Preference for Lamp or Mat Heat by Piglets at Cool and Warm Ambient Temperatures with Low to High Drafts
Is Version Of
Neonatal piglets (1.7 to 7.1 kg; 3.7 to 15.7 lb body weight) were allowed to choose at will a heat source (lamp or mat) in a wind tunnel at cool (20°C; 68°F) or warm (30°C; 86°F) air temperature coupled with various air velocities (0.05 to 0.45 m/s; 10 to 90 ft/min). The effects of original heat source in the farrowing crates on the choice of the piglets were included. At the cool temperature (20°C), piglets from heat lamp-equipped farrowing crates showed preference for lamp heat at 1.7 kg (3.7 lb) and similar usage of mat and lamp at 2.4 to 5.3 kg (5.3 to 11.7 lb). Piglets up to 5.3 kg from the heat mat-equipped farrowing crates generally did not show distinct preference for lamp or mat heat, except at the high draft condition (0.45 m/s; 90 ft/min) where preference for heat mat was exhibited. Piglets of 7.1 kg (15.6 lb) preferred mat independent of the original heat source type. At the warm temperature (30°C), piglets of 2.6 to 5.3 kg (5.7 to 11.7 lb) showed almost equal usage of mat and lamp independent of the original heat source type. Air temperature affected heat needs of the piglets. At 20°C, total (i.e., lamp + mat) heat usage (THU) by piglets of 1.7 to 2.4 kg (3.7 to 5.3 lb) averaged 98% of the exposure time for all air velocities tested. At 30°C, THU ranged from 24% for 2.6 kg (5.7 lb) piglets to 5% for 4.4 kg (9.7 lb) piglets. THU declined substantially as piglets reached 3.4 kg (7.5 lb), especially at the low air velocities. Piglets were more sensitive to drafts at the cool temperature. Drafts up to 0.45 m/s (90 ft/min) had little effect on THU at the warm temperature.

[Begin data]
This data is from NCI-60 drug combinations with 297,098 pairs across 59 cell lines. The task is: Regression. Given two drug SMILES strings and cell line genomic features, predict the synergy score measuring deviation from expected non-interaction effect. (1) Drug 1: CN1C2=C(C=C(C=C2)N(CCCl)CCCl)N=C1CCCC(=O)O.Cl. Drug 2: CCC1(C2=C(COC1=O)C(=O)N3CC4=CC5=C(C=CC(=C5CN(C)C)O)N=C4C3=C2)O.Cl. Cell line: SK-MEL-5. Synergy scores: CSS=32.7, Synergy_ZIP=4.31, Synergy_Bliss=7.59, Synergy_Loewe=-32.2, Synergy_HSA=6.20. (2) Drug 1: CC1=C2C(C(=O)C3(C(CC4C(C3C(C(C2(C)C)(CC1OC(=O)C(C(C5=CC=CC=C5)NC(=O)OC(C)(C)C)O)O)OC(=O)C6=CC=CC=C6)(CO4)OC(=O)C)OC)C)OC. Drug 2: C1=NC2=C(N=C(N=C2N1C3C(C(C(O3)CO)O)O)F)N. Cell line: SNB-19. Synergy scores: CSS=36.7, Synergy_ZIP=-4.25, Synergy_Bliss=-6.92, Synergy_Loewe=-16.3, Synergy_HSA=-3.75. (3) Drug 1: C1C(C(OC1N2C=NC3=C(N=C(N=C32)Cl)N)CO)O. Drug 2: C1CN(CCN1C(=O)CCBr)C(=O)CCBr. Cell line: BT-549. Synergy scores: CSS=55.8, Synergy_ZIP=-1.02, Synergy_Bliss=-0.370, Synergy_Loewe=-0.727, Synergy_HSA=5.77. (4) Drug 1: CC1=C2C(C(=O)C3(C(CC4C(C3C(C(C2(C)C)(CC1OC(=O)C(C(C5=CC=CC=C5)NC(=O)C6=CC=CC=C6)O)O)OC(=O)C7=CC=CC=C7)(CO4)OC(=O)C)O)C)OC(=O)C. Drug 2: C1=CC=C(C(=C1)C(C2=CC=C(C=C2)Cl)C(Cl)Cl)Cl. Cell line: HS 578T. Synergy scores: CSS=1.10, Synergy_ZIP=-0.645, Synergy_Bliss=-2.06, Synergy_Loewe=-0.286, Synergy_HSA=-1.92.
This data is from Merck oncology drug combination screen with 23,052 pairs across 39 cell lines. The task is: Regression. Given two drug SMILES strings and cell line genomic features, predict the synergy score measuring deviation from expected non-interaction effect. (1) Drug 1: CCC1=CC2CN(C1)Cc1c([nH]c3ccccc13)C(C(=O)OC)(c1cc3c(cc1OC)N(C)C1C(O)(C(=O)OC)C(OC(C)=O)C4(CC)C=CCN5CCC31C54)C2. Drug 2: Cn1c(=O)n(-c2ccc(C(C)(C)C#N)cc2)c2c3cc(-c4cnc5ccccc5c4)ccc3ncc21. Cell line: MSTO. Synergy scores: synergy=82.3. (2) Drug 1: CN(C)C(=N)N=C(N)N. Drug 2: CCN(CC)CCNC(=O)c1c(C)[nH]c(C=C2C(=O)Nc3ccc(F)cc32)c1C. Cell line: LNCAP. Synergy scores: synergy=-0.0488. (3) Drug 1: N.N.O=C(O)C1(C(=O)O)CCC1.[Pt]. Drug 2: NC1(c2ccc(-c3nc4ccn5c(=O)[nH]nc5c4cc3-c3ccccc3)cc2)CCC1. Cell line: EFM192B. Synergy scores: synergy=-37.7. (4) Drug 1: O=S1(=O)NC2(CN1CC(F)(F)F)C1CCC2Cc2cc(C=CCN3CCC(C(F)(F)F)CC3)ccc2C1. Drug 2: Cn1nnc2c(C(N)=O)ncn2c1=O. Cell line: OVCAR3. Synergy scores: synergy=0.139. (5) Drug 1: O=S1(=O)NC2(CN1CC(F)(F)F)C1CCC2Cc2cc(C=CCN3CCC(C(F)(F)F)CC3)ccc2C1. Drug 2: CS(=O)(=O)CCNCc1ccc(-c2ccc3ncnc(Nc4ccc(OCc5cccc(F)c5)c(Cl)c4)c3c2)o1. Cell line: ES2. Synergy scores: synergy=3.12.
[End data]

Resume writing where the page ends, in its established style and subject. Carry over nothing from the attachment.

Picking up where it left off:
This is Journal Paper No. J-18222 of the Iowa Agriculture and Home Economics Experiment Station, Iowa State University, Project No. 3355. Financial support for this study was provided in part by the Iowa Energy Center and is acknowledged with gratitude. Mention of company or product names is for presentation clarity and does not imply endorsement by the authors or their affiliations, or exclusion of other suitable products.
This article is from Applied Engineering in Agriculture 15, no. 5 (1999): 547–551.